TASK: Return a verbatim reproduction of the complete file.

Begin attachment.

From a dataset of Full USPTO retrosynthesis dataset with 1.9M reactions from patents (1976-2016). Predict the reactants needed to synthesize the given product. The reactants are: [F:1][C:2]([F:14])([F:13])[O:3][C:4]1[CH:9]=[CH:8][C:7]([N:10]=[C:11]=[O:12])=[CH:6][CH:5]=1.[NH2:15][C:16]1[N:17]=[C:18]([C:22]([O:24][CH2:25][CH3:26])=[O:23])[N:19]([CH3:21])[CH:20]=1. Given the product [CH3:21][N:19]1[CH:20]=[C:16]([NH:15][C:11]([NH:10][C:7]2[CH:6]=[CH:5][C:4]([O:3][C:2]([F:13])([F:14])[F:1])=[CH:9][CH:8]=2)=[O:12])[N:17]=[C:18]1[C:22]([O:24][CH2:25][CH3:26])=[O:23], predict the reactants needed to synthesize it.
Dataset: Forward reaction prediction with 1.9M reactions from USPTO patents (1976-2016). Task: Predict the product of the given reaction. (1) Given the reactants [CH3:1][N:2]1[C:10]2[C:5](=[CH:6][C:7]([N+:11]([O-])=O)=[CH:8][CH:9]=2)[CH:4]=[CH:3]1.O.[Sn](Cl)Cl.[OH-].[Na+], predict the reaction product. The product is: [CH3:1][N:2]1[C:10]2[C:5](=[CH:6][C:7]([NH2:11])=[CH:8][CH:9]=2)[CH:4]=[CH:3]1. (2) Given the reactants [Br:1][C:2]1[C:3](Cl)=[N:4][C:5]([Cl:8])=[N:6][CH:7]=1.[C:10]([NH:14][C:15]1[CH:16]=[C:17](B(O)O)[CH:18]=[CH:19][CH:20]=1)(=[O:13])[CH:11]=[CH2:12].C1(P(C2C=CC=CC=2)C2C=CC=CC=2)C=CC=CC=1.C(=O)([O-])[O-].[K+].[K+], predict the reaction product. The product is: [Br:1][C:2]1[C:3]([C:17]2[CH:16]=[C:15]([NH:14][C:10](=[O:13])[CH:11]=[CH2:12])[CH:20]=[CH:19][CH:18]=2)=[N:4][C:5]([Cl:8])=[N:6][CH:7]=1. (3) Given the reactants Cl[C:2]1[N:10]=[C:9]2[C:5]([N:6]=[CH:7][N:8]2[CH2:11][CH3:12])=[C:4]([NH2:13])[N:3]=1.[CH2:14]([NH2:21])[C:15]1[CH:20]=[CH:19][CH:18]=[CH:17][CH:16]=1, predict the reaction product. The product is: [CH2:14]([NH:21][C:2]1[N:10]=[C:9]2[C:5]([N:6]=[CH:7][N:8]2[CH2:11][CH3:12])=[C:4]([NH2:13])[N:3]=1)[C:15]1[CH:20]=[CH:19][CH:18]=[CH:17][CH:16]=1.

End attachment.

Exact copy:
From a dataset of Full USPTO retrosynthesis dataset with 1.9M reactions from patents (1976-2016). Predict the reactants needed to synthesize the given product. The reactants are: [F:1][C:2]([F:14])([F:13])[O:3][C:4]1[CH:9]=[CH:8][C:7]([N:10]=[C:11]=[O:12])=[CH:6][CH:5]=1.[NH2:15][C:16]1[N:17]=[C:18]([C:22]([O:24][CH2:25][CH3:26])=[O:23])[N:19]([CH3:21])[CH:20]=1. Given the product [CH3:21][N:19]1[CH:20]=[C:16]([NH:15][C:11]([NH:10][C:7]2[CH:6]=[CH:5][C:4]([O:3][C:2]([F:13])([F:14])[F:1])=[CH:9][CH:8]=2)=[O:12])[N:17]=[C:18]1[C:22]([O:24][CH2:25][CH3:26])=[O:23], predict the reactants needed to synthesize it.
Dataset: Forward reaction prediction with 1.9M reactions from USPTO patents (1976-2016). Task: Predict the product of the given reaction. (1) Given the reactants [CH3:1][N:2]1[C:10]2[C:5](=[CH:6][C:7]([N+:11]([O-])=O)=[CH:8][CH:9]=2)[CH:4]=[CH:3]1.O.[Sn](Cl)Cl.[OH-].[Na+], predict the reaction product. The product is: [CH3:1][N:2]1[C:10]2[C:5](=[CH:6][C:7]([NH2:11])=[CH:8][CH:9]=2)[CH:4]=[CH:3]1. (2) Given the reactants [Br:1][C:2]1[C:3](Cl)=[N:4][C:5]([Cl:8])=[N:6][CH:7]=1.[C:10]([NH:14][C:15]1[CH:16]=[C:17](B(O)O)[CH:18]=[CH:19][CH:20]=1)(=[O:13])[CH:11]=[CH2:12].C1(P(C2C=CC=CC=2)C2C=CC=CC=2)C=CC=CC=1.C(=O)([O-])[O-].[K+].[K+], predict the reaction product. The product is: [Br:1][C:2]1[C:3]([C:17]2[CH:16]=[C:15]([NH:14][C:10](=[O:13])[CH:11]=[CH2:12])[CH:20]=[CH:19][CH:18]=2)=[N:4][C:5]([Cl:8])=[N:6][CH:7]=1. (3) Given the reactants Cl[C:2]1[N:10]=[C:9]2[C:5]([N:6]=[CH:7][N:8]2[CH2:11][CH3:12])=[C:4]([NH2:13])[N:3]=1.[CH2:14]([NH2:21])[C:15]1[CH:20]=[CH:19][CH:18]=[CH:17][CH:16]=1, predict the reaction product. The product is: [CH2:14]([NH:21][C:2]1[N:10]=[C:9]2[C:5]([N:6]=[CH:7][N:8]2[CH2:11][CH3:12])=[C:4]([NH2:13])[N:3]=1)[C:15]1[CH:20]=[CH:19][CH:18]=[CH:17][CH:16]=1.